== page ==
July 4, 2014
NASA’s STEREO Mission Being Prepped For Upcoming Orbital Phase
[ Watch the Video: STEREO Solar Conjunction ]
Gerard LeBlond for redOrbit.com - Your Universe Online
NASA’s STEREO mission began in 2006 and has been providing scientists with images from the far side of the sun since February 2011. The spacecraft duo that were placed in orbit around the sun are now about to embark on the next phase of their mission.
The two STEREO (Solar Transfer Relations Observatory) probes orbit the sun at different speeds and different locations.
“Both STEREO spacecraft orbit the sun like Earth does, but one is slightly inside Earth's orbit, the other slightly outside. As a result, one circles the sun slightly faster than Earth, and one slightly slower,” Joe Gurman, project scientist for STEREO at NASA’s Goddard Space Flight Center in Greenbelt, MD, said in a statement.
Because of the different orbits and speeds of the spacecraft, Earth is able to receive for the first time a 360-degree view of the sun, made possible by STEREO and near-Earth telescopes like NASA’s Solar Dynamics Observatory.
Both STEREO spacecraft will become close to each other on the far side of the sun. While they are in this position, the Earth is blocked from their view and communication will cease for a period of time and the probes will not collect any data. STEREO-Ahead will be silent from March 24 to July 7, 2015; STEREO-Behind from January 22 to March 23, 2015; at least one will be collecting data while the other remains out of sight.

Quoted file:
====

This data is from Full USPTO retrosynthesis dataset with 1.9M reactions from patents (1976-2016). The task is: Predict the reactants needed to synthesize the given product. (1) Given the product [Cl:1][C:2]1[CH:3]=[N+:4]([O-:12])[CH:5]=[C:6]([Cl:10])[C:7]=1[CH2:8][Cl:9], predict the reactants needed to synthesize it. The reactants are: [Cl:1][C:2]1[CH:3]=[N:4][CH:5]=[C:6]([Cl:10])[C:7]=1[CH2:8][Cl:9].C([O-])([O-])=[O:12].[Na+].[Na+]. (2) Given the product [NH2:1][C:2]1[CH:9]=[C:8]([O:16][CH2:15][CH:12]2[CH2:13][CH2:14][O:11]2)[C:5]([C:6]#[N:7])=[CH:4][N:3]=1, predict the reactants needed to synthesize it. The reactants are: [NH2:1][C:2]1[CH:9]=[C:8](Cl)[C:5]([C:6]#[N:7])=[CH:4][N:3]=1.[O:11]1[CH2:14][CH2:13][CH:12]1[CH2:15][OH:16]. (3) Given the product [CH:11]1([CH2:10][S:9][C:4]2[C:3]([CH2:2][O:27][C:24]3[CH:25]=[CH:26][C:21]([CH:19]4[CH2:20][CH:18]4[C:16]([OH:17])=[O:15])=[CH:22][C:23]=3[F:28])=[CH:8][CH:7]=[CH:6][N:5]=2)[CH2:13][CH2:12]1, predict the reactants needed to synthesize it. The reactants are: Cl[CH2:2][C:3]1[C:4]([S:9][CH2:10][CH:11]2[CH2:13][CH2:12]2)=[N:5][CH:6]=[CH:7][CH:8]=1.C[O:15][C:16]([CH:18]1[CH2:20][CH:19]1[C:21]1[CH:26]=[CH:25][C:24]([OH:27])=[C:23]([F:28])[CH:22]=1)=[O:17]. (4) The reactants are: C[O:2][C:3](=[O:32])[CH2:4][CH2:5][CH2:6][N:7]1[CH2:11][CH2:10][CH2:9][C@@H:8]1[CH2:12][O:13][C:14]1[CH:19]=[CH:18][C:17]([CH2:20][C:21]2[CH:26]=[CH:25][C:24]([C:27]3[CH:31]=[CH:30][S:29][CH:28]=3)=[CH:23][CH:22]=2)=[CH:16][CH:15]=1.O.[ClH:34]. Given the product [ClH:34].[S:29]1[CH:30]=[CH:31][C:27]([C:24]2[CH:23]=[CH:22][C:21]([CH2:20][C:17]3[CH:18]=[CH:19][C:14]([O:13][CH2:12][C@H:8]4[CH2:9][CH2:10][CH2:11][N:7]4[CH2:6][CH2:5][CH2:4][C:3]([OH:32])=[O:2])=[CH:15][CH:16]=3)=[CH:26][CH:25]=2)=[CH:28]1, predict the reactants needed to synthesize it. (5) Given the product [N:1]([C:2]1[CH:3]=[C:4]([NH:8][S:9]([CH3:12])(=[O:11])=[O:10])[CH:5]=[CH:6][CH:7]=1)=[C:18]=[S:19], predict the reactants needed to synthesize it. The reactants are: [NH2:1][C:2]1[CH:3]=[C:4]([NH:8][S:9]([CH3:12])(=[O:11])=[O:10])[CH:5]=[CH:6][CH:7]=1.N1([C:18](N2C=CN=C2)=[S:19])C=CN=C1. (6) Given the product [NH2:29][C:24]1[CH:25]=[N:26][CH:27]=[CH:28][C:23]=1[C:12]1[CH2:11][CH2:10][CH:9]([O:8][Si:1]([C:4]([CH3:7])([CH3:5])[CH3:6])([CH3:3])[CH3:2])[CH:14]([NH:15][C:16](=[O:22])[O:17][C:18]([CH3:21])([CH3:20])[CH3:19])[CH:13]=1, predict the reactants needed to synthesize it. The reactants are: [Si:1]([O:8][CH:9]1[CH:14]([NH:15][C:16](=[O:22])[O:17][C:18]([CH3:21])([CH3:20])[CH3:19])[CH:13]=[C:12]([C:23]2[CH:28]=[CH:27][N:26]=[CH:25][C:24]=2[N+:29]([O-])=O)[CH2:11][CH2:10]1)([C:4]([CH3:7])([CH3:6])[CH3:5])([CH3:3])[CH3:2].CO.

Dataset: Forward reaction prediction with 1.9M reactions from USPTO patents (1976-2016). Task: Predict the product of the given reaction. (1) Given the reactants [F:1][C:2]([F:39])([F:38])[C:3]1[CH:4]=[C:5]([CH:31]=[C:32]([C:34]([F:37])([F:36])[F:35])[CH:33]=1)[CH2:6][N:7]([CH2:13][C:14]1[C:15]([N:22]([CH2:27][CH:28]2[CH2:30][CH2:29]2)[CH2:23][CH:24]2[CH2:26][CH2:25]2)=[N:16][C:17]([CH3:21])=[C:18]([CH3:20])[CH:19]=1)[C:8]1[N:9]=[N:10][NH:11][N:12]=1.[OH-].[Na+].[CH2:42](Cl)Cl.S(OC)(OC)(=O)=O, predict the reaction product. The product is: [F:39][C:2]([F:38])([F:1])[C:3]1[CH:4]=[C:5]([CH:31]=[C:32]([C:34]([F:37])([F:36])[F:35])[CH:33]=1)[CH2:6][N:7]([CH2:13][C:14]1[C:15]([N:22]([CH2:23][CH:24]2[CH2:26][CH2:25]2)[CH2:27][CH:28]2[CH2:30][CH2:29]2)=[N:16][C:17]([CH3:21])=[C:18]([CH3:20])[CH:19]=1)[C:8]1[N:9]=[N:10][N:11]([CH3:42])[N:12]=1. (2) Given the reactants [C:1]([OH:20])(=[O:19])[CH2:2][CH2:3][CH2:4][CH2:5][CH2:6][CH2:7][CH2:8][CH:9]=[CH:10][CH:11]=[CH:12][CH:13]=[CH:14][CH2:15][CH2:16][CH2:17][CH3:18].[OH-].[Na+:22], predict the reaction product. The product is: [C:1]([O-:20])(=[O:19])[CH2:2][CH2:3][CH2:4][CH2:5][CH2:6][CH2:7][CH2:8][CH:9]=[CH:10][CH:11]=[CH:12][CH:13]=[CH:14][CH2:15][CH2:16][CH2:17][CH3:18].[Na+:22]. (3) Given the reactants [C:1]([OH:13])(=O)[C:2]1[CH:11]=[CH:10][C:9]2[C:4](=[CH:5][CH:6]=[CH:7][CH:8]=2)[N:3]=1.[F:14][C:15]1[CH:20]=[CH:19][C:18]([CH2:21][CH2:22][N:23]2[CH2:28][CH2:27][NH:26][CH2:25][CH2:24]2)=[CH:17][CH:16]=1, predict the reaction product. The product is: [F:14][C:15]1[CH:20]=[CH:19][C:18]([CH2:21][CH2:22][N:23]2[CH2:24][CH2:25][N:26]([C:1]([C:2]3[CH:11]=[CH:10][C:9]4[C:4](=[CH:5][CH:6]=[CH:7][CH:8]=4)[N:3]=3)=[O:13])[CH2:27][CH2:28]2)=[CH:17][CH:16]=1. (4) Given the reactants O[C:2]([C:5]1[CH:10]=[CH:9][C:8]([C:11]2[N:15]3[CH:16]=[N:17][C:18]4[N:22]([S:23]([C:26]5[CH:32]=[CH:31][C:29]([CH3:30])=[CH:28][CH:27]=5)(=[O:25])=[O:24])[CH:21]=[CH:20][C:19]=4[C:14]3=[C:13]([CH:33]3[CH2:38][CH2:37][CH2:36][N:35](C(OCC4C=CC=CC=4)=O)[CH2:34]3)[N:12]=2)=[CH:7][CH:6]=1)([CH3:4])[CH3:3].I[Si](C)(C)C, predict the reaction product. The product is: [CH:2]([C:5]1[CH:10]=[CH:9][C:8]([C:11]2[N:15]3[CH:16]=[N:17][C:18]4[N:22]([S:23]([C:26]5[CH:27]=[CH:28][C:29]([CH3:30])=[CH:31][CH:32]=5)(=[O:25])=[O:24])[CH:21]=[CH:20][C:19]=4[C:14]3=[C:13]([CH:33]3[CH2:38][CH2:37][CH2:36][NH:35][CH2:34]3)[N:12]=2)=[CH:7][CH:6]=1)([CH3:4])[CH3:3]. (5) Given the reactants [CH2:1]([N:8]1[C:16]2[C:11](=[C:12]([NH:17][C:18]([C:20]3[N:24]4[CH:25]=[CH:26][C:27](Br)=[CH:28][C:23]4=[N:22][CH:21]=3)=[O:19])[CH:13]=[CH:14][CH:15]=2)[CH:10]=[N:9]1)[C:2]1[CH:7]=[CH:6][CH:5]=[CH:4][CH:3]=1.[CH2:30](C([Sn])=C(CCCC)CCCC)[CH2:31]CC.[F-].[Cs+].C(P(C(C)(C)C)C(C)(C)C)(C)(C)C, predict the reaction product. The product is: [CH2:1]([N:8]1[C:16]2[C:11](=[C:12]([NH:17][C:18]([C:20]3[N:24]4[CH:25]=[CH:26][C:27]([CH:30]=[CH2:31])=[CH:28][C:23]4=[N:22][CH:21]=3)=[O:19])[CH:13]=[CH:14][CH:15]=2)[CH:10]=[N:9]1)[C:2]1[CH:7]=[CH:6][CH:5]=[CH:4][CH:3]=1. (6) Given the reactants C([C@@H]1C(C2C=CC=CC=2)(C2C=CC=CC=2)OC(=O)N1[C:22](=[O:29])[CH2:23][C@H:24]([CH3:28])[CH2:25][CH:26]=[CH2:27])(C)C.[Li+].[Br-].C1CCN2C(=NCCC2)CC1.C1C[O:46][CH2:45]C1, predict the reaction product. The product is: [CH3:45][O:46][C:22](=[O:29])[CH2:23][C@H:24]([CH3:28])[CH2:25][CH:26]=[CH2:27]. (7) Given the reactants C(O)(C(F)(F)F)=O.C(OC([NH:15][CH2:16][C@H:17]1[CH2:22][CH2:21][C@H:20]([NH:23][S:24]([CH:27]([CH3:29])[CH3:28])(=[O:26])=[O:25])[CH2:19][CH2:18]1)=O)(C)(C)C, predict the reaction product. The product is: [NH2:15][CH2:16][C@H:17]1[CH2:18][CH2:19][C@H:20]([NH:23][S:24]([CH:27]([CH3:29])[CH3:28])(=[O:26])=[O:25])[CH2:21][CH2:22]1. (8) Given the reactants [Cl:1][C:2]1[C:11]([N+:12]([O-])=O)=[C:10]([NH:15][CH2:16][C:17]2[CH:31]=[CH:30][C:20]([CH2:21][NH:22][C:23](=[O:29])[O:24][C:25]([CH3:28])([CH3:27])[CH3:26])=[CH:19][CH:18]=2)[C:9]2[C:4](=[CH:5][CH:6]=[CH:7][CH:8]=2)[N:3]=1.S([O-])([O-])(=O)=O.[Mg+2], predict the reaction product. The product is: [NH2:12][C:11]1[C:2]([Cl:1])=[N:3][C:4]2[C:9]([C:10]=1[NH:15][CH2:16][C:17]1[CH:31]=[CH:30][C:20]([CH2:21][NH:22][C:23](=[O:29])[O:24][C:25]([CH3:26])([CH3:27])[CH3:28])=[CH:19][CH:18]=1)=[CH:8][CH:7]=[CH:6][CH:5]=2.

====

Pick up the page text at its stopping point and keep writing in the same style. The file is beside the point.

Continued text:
However, both before and after this happens, communication from the craft will still be affected by the sun. The STEREO probes aim their dish antennas continually toward the Earth to send data. While they are orbiting on the far side of the sun, the extreme heat can damage the electronics. Because the antennas will be repositioned slightly, the signal will become fainter and less data will be transmitted. STEREO-Ahead will be adjusted on August 20, 2014 and STEREO-Behind on December 1, 2014.
While in this orbital phase, the instruments aboard the crafts still collect data, but it is a lower resolution so a portion of it will be stored and down-linked to an Earth receiver when the spacecraft are in a better orbital position sometime in early 2016.
“We might not know what's happening in real time. But in early 2016, we will receive a message in a bottle. There will be a complete record of the radiation, the solar wind, and the magnetic field changes during any events on the sun. That kind of information helps us protect future NASA assets throughout the solar system,” Gurman said.
The STEREO probes will undergo tests to prepare for this, and during these tests, the crafts will not collect any data. STEREO-Ahead will be tested from July 6-12, 2014; and STEREO-Behind from September 29 to October 6, 2014.
This is an important phase of the STEREO mission. However, at least one craft will be collecting data at any one time until 2016, allowing scientists to have an uninterrupted record of events on the far side of the sun that will be coordinated with observations from Earth's solar telescopes.
Image 2 (below): Graphic showing the approximate positions for the two STEREO spacecraft for July 2014. Credit: NASA/Goddard Space Flight Center